Weekend Trip for Boy Scouts Merit Badge and
Open water Scuba Certification through SDI
Listed below are the BSA requirements for the merit badge:
- Do the following:
- Show that you know first aid for injuries or illnesses that could occur while scuba diving, including hypothermia, hyperventilation, squeezes, decompression illness, nitrogen narcosis, motion sickness, fatigue, overexertion, heat reactions, dehydration, injuries by aquatic life, and cuts and scrapes.
- Identify the conditions that must exist before performing CPR on a person and explain how to recognize such conditions. Demonstrate the proper technique for performing CPR using a training device approved by your counselor.
- Before completing requirements 3 through 6, earn the Swimming merit badge.
- Discuss the Scuba Diver’s Code with your merit badge counselor and explain the importance of each guideline to a scuba diver’s safety.
- Earn an Open Water Diver Certification from a scuba organization recognized by the Boy Scouts of America scuba policy.
- Explain what an ecosystem is and describe four aquatic ecosystems a diver might experience.
- Find out about three career opportunities in the scuba industry. Pick one and find out the education, training, and experience required for this profession. Discuss this with your counselor and explain why this profession might interest you.
Minimum Course Content for Open Water Diver Certification
The following abbreviated list represents the RSTC “Minimum Course Content for Open Water Diver Certification.” It is not intended as a complete outline of learning objectives for an Open Water Diver course. Development of learning objectives is left to the respective training agencies. During the Open Water Diver course, you can look forward to learning basic scuba theory and developing entry-level scuba skills required for certification. All scuba instruction must meet the minimum training standards for Entry-Level Scuba Certification set by the Recreational Scuba Training Council (RSTC). Your course will consist of the topics and scuba skills required by the training organization and as outlined in this section. At a minimum, the following will be covered.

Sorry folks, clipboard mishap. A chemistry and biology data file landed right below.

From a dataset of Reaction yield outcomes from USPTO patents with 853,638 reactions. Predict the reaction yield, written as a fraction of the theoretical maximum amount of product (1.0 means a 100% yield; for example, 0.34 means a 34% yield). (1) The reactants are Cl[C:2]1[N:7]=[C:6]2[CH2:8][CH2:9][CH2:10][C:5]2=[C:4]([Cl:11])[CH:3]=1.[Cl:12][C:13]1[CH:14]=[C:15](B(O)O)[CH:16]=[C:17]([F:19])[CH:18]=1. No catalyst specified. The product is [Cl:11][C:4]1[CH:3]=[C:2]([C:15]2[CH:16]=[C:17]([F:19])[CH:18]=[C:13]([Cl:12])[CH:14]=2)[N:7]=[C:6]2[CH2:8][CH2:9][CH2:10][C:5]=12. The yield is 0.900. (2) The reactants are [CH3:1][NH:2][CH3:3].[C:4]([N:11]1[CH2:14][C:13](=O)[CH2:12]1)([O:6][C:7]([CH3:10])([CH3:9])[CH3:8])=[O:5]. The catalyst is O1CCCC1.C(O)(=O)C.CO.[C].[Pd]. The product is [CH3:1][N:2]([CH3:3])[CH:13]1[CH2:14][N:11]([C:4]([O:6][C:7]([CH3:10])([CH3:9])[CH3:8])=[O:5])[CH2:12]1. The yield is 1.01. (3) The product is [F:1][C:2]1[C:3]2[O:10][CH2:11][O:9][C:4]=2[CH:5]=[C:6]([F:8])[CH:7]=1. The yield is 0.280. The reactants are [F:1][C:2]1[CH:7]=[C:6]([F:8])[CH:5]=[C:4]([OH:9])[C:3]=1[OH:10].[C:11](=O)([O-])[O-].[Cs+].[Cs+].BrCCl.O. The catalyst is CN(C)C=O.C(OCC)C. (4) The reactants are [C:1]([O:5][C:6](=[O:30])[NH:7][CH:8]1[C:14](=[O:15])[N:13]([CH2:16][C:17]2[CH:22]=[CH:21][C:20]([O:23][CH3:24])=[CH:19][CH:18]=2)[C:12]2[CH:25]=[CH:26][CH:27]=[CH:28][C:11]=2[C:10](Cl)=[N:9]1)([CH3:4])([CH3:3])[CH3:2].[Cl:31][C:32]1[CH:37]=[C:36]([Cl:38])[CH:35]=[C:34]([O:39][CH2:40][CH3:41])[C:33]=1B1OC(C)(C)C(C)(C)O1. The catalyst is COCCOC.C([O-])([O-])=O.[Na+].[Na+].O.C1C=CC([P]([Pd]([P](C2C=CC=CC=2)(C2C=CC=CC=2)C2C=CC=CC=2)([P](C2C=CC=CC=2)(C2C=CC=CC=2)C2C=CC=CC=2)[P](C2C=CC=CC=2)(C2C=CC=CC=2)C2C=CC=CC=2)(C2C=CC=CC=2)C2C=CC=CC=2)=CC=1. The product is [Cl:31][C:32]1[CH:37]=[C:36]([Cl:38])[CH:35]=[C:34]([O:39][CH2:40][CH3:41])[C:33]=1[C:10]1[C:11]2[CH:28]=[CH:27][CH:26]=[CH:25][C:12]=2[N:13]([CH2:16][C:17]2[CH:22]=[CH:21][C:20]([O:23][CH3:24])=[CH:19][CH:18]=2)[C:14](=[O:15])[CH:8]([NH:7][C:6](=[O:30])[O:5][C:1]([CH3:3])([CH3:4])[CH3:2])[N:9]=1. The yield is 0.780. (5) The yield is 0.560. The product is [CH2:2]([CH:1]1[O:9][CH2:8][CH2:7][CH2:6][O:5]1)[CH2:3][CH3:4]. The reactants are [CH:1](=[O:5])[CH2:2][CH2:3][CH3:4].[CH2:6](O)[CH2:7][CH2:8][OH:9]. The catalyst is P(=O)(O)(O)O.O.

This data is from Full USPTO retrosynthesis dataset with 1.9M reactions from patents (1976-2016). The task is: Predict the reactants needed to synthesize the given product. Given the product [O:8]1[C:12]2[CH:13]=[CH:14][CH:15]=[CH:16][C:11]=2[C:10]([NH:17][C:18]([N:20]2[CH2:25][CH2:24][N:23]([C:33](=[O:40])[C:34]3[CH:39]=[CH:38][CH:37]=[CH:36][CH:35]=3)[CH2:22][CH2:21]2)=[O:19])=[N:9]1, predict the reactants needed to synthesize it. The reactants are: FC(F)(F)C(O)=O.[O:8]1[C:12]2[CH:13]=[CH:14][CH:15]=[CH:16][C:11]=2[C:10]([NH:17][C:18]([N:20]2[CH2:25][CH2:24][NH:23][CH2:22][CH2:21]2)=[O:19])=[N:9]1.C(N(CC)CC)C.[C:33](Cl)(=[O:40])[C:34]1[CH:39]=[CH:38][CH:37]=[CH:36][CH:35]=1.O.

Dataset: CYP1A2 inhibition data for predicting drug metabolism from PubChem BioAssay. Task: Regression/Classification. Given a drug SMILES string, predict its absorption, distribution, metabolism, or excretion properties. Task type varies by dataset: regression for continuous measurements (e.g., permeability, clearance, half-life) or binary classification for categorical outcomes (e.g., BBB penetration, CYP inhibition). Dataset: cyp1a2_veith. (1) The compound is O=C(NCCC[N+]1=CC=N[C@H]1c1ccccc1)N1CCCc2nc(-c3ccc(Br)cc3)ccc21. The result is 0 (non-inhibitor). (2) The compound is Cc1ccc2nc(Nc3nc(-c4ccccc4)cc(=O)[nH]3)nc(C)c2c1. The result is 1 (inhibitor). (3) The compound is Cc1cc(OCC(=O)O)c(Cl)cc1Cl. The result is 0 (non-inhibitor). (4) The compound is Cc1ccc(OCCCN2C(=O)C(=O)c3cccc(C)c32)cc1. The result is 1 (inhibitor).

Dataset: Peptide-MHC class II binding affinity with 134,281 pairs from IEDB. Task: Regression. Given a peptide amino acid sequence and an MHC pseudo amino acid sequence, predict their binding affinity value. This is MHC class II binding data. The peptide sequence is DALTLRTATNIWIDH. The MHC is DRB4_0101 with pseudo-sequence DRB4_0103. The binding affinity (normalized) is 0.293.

- Equipment. Learn the physical description, operating principles, maintenance, and use of the following equipment items—face mask, fins, snorkel, BCD, exposure suit, weights and weight system, float and flag, cylinders, valves, regulators/air-delivery system, submersible pressure gauge, alternate air source, timing device, compass, depth gauge, dive table or dive computers, knife.
- Physics of Diving. Learn the physical principles of matter and their application to diving activities and hazards.
- Medical Problems Related to Diving. Learn the causes, symptoms, prevention, and first-aid and treatment of diving medical problems.
- Decompression Theory and Use of Dive Tables and/or Dive Computers. Learn how to determine no-decompression limits for single and repetitive dives, plus how to use dive tables and/or dive computers to properly plan and execute a dive.
- Dive Environment. Learn information on the local and general conditions of the diving environment and their possible effects on the diver.
Arrive at Dive Site .
Set up camp.
Plan for weekend diving and presentations.
8 AM get ready for Swim Tests and Dive Skills
12-1 – Break for lunch
1PM – Get Ready for 1st dive
2PM – 3 Dive Logs dive tables
3PM – Get ready for dive 2nd dive
4PM – Clean up pack car for air fills
5PM – Break for dinner.
Dark – campfire and lights out.
8AM – Breakfast, get ready to dive!
10 AM—3rd Dive
11-12- log books, water, snacks
1PM 4th dive
2PM Final Dive Logs, pack up, head home.